4. On 1st Mar., 1983 Music India wrote to Globe Theatres that, in view of the limitations of the exemption, 'it had been decided to exhibit all English prints in Maharashtra without the Tax Exemption benefit, i.e., all theatres exhibiting the English version of the film will sell tickets at the full price which element.' The Globe Theatres protested. On 6th Mar., 1983 the State issued a press release to clarify that the tax exemption was available also to the English print of the film 'GANDHI'. On 8th Mar., 1983 Music India replied to the protests of Globe Theatres. The letter noted that since 4 Hindi prints were being exhibited when the exemption order was issued and there was an appreciable drop in the revenue from the Hindi version of the film when there was no entertainment tax exemption, it had been decided that the 4 Hindi prints should continue to receive the exemption facility. The letter stated that assumption on which this had been done had been justified as there had been an appreciable improvement in the revenue from the Hindi version while there was no drop in the revenue from the exhibition of the English print.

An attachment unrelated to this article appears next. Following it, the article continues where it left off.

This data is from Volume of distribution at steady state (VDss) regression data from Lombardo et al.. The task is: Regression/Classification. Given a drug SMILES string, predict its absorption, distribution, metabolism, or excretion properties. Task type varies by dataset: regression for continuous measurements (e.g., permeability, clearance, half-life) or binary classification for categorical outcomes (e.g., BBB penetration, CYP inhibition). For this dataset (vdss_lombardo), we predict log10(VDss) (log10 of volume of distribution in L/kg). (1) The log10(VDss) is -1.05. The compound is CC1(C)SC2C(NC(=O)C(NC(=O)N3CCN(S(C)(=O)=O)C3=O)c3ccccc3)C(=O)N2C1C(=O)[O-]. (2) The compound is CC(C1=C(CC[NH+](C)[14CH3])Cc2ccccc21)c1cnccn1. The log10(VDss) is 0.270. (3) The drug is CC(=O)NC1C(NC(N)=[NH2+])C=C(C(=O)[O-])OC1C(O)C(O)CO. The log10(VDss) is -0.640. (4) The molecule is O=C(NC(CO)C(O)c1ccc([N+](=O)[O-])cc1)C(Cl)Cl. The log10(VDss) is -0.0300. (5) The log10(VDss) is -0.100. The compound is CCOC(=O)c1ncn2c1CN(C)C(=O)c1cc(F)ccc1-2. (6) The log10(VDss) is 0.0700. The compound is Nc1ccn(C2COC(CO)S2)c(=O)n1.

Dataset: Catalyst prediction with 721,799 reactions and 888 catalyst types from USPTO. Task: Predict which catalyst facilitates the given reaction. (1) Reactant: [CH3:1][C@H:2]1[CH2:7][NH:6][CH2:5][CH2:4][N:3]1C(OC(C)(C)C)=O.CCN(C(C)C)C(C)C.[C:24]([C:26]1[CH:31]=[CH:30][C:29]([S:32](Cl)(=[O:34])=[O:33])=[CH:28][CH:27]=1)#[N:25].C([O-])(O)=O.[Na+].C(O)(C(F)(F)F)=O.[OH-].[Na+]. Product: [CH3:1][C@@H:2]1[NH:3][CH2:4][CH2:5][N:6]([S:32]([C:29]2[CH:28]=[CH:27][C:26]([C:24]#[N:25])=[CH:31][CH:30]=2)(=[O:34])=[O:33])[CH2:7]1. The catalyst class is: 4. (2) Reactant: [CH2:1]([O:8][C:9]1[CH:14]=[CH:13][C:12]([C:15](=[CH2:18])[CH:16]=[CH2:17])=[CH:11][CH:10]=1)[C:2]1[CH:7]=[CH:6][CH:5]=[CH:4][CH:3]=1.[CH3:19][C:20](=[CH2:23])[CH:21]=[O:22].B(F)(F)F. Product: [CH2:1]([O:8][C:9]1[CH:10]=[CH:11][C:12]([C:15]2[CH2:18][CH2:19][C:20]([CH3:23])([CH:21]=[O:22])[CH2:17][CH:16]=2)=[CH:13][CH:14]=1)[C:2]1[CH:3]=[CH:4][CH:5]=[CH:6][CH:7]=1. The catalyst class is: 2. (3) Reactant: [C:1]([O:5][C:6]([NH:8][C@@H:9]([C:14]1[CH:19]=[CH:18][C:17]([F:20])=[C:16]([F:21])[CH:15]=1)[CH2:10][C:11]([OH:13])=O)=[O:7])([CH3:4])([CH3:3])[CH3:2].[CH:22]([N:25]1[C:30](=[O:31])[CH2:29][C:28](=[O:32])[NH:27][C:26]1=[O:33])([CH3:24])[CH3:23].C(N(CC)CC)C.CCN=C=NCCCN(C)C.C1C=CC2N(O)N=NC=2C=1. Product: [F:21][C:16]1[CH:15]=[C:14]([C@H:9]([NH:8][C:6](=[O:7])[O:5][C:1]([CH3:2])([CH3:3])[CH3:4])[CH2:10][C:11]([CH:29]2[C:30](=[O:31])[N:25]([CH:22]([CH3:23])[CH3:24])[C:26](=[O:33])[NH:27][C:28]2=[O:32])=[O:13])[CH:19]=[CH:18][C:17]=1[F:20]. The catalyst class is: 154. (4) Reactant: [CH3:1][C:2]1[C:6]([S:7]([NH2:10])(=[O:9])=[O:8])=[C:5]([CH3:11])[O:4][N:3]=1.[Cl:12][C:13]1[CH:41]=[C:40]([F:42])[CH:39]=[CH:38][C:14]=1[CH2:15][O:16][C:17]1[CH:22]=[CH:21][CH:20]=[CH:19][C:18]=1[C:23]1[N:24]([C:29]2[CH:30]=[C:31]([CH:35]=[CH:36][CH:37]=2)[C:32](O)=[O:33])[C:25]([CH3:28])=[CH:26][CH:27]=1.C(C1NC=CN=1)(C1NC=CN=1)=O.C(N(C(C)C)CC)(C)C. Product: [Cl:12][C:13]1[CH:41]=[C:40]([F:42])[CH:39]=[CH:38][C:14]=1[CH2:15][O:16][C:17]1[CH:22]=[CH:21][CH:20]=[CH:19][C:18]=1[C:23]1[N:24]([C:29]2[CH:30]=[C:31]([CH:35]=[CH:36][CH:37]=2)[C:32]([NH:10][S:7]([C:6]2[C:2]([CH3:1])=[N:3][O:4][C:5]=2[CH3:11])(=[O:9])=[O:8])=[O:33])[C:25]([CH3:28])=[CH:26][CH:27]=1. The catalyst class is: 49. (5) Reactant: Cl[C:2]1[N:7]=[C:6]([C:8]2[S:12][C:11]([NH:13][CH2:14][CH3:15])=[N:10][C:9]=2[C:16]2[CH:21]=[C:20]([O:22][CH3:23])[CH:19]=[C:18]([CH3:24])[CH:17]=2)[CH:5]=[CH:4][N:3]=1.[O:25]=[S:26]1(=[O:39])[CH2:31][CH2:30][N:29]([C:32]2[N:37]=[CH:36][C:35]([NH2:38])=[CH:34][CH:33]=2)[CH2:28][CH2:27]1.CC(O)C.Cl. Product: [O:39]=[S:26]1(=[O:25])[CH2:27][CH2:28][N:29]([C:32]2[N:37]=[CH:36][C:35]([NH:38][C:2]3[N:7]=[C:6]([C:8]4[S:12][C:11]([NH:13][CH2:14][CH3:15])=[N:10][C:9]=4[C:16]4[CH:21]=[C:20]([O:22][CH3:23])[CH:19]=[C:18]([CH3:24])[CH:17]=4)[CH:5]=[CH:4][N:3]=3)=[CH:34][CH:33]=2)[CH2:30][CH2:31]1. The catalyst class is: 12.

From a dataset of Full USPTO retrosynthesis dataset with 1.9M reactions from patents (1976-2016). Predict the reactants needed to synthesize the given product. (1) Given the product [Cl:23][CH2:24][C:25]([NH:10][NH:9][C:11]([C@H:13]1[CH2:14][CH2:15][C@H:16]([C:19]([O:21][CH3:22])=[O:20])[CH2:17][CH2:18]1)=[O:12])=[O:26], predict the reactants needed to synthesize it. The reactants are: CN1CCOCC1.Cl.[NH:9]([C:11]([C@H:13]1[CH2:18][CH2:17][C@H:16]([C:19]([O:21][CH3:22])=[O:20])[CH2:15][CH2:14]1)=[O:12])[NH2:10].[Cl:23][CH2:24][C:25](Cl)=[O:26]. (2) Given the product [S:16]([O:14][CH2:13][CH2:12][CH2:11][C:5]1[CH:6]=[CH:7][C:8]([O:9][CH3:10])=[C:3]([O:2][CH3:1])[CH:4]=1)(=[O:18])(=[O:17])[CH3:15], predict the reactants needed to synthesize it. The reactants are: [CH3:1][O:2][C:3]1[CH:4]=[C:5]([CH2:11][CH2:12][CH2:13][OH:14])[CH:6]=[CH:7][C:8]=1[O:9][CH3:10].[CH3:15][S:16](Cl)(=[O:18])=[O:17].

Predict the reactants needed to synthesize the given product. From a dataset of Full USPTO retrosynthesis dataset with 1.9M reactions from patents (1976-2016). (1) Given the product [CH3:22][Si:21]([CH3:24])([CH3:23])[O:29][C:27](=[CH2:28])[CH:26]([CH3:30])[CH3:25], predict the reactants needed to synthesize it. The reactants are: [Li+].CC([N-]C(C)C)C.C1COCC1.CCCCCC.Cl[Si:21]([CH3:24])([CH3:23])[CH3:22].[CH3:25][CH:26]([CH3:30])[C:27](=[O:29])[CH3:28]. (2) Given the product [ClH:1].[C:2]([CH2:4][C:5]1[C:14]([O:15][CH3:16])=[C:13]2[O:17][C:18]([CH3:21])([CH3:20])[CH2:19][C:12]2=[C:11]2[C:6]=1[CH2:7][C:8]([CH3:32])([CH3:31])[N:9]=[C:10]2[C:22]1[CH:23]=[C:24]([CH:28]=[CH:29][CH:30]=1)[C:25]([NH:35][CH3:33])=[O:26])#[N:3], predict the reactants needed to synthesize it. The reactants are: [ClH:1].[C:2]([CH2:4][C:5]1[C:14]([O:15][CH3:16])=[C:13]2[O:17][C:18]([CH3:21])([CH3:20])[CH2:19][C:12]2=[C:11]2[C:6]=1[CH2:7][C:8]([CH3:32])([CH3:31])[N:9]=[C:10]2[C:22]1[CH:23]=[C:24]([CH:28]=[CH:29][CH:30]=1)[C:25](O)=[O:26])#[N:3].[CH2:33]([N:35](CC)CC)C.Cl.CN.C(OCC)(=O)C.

5. On 11th Mar., 1983 Globe Theatres, its Joint Managing Director and a Regal-goer filed this petition impugning the condition of the exemption order restricting the number of prints that would be given the exemption. At an interim stage of the petition, an order was passed requiring Globe Theatres to collect entertainment duty from the Regal's patrons but to retain the same with themselves till further orders. Patrons of the theater were to be informed that they might, if the Court so ordered, be entitled to refund of the entertainment duty paid by them upon the production of their ticket counter-foils.